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The River of Life: Where Liberal and Conservative Christianity Meet by Lee Harmon
The River of Life: Where Liberal and Conservative Christianity Meet

Sheila Deeth, October 24, 2014

“I am an agnostic Christian.” So Lee Harmon begins his short treatise on the differences that divide and powerful agreements that unite liberal and conservative Christianity. I guess I should answer, “I’m a mongrel Christian,” since I’m seriously conservative in some things and liberal in others. But perhaps that’s the point. The historical Jesus famously refused to be placed in anyone’s box. And yet we try so hard to place barriers around our beliefs and define who’s out, instead of welcoming neighbors in.

The River of Life starts with Heaven and Hell---the end placed at the beginning because the middle is where we live. We can argue and disagree as much as we like about eternity’s nature. But none of us has been there. And the Bible really doesn’t give a lot of detail. The author will certainly intrigue his readers though, as he looks at what detail there is.

This short book convincingly reveals how theological disagreement is so often based on interpretation. The author backs his arguments up with ample scriptural quotes and historical research, inviting the reader merely to think, not to agree or disagree. Shall we wait for, and predict, and imagine Christ’s second coming, or shall we act on the faith that he’s already here in our hearts? Shall we look for a kingdom up in the sky, or the kingdom within us instead? Shall we wait for the thousand year rule, or let God reign over us now?

Equally well-researched when comparing Gospel accounts or retelling history, The River of Life does indeed offer a meeting point for followers of Jesus and believers in God. While I don’t agree with all of the author’s beliefs or interpretations, I do share his evident love and respect for scripture, I support his emphasis on the present day, and I share his concern for which of us would face Christ’s wrath if He were to return today. Will we sinners eat at table together with the Lord, believers, agnostics, liberals, conservatives all? Then will we equally get up and work together, washed by the living water flowing from His side?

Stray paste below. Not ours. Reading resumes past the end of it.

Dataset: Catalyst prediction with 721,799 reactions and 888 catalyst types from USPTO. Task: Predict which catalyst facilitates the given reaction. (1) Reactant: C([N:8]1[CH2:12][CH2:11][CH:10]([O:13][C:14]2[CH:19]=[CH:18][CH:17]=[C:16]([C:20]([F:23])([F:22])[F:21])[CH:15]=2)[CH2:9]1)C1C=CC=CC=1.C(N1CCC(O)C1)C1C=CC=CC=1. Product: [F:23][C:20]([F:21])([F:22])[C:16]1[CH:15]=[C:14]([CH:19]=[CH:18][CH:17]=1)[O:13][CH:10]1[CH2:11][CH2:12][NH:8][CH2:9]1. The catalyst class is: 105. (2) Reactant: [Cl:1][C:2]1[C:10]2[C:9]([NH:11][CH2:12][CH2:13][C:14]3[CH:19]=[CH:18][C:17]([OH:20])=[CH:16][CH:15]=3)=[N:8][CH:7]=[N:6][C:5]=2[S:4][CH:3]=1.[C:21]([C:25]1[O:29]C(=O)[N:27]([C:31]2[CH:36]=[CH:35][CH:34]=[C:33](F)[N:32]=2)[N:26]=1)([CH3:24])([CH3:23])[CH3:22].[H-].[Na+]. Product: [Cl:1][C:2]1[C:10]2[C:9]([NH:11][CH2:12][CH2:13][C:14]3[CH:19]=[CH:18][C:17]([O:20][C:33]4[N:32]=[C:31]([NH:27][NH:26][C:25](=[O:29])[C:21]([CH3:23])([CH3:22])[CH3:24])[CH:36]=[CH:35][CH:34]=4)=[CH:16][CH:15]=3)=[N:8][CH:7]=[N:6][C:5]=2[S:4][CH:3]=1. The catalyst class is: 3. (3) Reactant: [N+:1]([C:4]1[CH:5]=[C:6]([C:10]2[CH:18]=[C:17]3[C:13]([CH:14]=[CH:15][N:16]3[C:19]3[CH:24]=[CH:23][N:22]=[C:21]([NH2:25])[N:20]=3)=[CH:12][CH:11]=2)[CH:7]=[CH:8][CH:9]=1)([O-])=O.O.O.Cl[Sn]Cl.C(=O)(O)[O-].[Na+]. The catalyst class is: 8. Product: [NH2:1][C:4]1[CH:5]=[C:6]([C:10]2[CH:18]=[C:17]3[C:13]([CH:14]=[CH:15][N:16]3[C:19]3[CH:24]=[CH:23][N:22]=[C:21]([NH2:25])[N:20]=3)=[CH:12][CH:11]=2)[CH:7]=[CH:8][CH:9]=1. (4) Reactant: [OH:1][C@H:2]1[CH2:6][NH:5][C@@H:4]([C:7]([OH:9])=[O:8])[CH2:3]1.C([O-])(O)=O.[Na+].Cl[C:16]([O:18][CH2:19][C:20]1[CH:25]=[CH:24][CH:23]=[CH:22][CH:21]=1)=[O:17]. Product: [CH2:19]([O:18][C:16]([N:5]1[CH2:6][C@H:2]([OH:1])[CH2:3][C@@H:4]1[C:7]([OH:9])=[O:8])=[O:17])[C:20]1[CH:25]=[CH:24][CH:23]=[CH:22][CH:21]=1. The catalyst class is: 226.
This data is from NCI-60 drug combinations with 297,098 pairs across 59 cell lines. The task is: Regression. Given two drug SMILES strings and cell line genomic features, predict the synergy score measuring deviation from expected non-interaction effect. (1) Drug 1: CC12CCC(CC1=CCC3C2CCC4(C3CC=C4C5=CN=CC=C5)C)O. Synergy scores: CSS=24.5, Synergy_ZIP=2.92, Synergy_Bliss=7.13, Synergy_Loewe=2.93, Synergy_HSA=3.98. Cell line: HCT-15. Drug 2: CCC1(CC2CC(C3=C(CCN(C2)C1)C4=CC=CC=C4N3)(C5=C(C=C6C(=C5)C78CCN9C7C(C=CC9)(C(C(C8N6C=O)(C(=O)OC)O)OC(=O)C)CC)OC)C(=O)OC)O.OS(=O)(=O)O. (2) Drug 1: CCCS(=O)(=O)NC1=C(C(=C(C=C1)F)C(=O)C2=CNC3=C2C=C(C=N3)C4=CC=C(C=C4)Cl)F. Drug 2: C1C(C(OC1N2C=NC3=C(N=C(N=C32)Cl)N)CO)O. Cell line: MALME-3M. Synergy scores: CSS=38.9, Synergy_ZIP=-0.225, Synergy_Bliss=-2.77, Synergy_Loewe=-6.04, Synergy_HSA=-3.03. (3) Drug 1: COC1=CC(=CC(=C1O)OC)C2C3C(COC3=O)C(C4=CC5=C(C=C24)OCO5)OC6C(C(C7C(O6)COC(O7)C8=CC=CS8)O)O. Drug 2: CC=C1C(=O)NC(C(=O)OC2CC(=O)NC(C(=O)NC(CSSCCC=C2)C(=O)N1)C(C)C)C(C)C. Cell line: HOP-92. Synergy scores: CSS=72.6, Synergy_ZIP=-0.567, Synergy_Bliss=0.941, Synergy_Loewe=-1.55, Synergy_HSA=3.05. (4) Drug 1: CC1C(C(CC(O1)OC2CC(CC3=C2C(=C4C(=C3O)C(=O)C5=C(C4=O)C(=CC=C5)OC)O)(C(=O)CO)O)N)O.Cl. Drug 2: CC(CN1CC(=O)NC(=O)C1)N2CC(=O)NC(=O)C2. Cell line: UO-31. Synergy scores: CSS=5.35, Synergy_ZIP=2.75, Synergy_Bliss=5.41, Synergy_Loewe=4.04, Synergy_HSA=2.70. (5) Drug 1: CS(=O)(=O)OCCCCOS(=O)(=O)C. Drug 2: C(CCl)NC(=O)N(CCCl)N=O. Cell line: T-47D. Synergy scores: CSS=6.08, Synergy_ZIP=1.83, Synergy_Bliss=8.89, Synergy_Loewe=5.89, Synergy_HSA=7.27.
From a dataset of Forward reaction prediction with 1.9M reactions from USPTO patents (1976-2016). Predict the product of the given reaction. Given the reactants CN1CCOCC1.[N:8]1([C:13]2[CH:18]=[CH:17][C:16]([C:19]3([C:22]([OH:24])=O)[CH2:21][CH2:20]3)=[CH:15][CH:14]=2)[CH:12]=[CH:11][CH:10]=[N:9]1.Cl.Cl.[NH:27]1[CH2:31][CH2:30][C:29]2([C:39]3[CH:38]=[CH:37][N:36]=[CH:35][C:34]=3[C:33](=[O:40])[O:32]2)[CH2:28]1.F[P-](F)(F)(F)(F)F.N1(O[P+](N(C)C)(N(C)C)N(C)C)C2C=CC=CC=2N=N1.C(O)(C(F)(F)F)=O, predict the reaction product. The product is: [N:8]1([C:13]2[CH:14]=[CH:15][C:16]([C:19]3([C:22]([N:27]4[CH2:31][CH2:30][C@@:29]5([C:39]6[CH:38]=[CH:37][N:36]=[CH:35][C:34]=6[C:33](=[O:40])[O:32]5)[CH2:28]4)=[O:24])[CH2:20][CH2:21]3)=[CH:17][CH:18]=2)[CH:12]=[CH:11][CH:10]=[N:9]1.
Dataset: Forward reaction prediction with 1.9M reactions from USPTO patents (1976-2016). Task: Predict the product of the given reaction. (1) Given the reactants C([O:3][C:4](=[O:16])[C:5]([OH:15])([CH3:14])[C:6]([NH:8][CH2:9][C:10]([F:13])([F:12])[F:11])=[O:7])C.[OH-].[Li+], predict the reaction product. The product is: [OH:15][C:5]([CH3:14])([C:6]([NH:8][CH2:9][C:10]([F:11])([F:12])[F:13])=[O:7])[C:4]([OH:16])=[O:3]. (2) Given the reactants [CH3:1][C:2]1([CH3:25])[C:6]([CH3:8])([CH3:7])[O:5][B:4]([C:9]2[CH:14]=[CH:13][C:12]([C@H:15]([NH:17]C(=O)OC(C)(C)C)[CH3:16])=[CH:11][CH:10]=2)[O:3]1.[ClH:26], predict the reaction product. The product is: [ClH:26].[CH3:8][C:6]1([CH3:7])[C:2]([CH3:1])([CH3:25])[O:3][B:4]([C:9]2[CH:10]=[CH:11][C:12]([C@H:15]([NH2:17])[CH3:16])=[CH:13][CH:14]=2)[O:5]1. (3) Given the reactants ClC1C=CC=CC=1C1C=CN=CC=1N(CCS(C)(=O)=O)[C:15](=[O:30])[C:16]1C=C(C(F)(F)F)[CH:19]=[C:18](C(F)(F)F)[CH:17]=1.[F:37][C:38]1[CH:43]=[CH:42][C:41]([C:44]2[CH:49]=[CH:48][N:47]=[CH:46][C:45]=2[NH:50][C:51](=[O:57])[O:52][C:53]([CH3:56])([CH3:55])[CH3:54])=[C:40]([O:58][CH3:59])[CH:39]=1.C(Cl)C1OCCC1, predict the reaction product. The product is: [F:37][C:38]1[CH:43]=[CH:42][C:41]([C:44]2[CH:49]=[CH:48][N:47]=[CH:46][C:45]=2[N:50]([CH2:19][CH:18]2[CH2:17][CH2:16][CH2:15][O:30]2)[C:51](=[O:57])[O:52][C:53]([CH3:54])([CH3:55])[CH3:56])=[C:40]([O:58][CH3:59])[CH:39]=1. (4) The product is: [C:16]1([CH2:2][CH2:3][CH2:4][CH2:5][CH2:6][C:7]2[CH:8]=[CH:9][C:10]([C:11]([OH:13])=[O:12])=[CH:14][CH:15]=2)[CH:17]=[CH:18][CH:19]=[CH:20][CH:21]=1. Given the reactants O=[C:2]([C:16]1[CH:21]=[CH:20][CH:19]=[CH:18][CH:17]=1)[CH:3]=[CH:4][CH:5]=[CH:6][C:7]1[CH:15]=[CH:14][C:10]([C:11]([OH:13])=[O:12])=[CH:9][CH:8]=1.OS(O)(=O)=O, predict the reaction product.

Disclosure: The author gave me a free copy as I’d enjoyed his earlier books. I offer my honest review.
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Angels and Saints: A Biblical Guide to Friendship with God's Holy Ones by Scott Hahn
Angels and Saints: A Biblical Guide to Friendship with God's Holy Ones

Sheila Deeth, October 24, 2014

Angels and Saints, by Scott Hahn, is a very engaging, personable, and readable book with a down-to-earth approach to heaven-on-earth. The author starts out by relating his own experience of that holy, catholic church, where angels and saints surround him in prayer as his child lies ill. But we are all saints, he says, in Christ, though we can’t be in ourselves. And this promise gives a uniquely promising flavor to the author’s look at church history and theology.

Catholics will enjoy this book’s explanations of things we’re often challenged on. No, we don’t worship idols. But yes, we do put up pictures and statues of those in our family (the family of God) who’ve been much loved and have wonderfully influenced our lives. No, we don’t confuse Mary with God (read the book to see why not). And yes, we do have Biblical reasons to speak of Guardian Angels.

Meanwhile, Protestant Christians (as a mongrel, I belong to both groups) will delight in a Biblical account of holiness, followed by a profoundly fascinating history of faith from the time of Christ, to the times of those who walked with those who walked and talked with him, all the way to the present day. It’s a history of holy people, and it’s filled with thought-provoking theology, unwavering adherence to God’s word in the Bible, and unswerving love for God’s family on earth.

Want to know what Gnosticism means? Meet those who opposed it. Want to know how a Polish Catholic became a saint? Ever wondered if the Old Testament had saints too? Read this book---it’s really easy to read---and find out for yourself.

Disclosure: Blogging for Books provided this book to me for free in exchange for an honest review.



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Immortal Embrace by Charlotte Blackwell
Immortal Embrace

Sheila Deeth, October 24, 2014

“Vampires only get the ever after�"without the happily,” muses Sophia, and it’s got to be hard, trying to live in the modern world, go to a modern high school, and enjoy modern dances, while all the time knowing you’re going to live forever. It’s got to be hard falling in love.